Thus began the first experiment of real boldness, to tackle the crisis of 2009. The route Nitin chose was a dramatic leap forward, in distribution. At the time, HUL was already the market leader with close to 1 million points of sale across the country. With annual growth of 10 to15,000 outlets every year—maintaining its number 1 position in the industry.
“Our people were feeling good about it and that’s where the problem was. Yes, we were ahead of everyone else but that gap was narrowing.”
When you are the market leader, you are the ‘target’ everyone else is chasing. And over time your competitive advantage gets eroded. So how do you break out of this complacency?
By using the formula A >> R. Between 2005 and 2009, HUL added 50,000 retail outlets. In 2009, Nitin Paranjpe declared, “Our goal is to add 500,000 in the next 1 year.”
There was a stunned silence.
“It sounded stupid then and it sounds stupid now… but later, I realised the value of this.
It took the conversation, the thinking, into a completely different space.” Now, had the goal been 30,000 new outlets, the team would have negotiated—‘Boss, we’ve never done more than 15,000 a year, stretch kar ke we can manage 20,000’.
However, if you start with 5 lakh—what do you negotiate down to? 4 lakh is just as impossible…
Nitin realised that people negotiate for lower goals because of just one reason: fear of failure. If, by some magic wand, you can eliminate that fear, human beings are capable. Of anything they imagine!
A larger vision, a purpose, which is audacious and energising.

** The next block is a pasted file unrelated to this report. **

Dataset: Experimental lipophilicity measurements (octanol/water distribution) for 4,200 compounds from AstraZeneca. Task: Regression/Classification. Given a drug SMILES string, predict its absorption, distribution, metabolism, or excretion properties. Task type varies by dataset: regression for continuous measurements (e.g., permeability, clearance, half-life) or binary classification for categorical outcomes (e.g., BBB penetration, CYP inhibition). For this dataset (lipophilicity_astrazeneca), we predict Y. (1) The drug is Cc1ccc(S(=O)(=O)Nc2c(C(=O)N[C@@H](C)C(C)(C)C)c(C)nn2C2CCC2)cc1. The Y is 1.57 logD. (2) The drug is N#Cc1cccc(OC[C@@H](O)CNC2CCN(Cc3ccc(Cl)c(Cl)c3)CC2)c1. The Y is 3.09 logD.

“Let’s go for it and build pride back in this organisation!”
The magic would work on one condition: Do not doubt the idea, do not doubt yourself. Instead, keep visualising the outcome. What it would look like, what it would feel like.
“Basically what I was asking them to do is keep the rational mind aside and embrace the goal from the heart. Because the mind will use its logic and reason to hold you back…”
To the credit of the organisation, they didn’t pooh-pooh these radical thoughts. Or shake their heads and say, ‘Get real!’ Instead, the rank and file accepted the idea, became obsessed with it. The same team, the same resources—but people found completely new ways of doing things. Discovering, in the process, the joy of being a pioneer.
One problem HUL had been grappling with—for years—was how to reach the remotest of villages. Where the cost of reaching the product was higher than the size of the business itself.
Now, unfettered by ‘what has been done before’, the team came up with a bold new plan.
‘Let us partner with a company who will pay us, to distribute their product’. A perfect (and non-competing) partner was found in Tata Docomo, which paid HUL a massive distribution fee to take its sim cards into rural India. And it worked brilliantly, for both companies.
This is what it means to think and act like an entrepreneur.
At this point I ask Nitin, “When you began this exercise, did you believe the goal would be met?”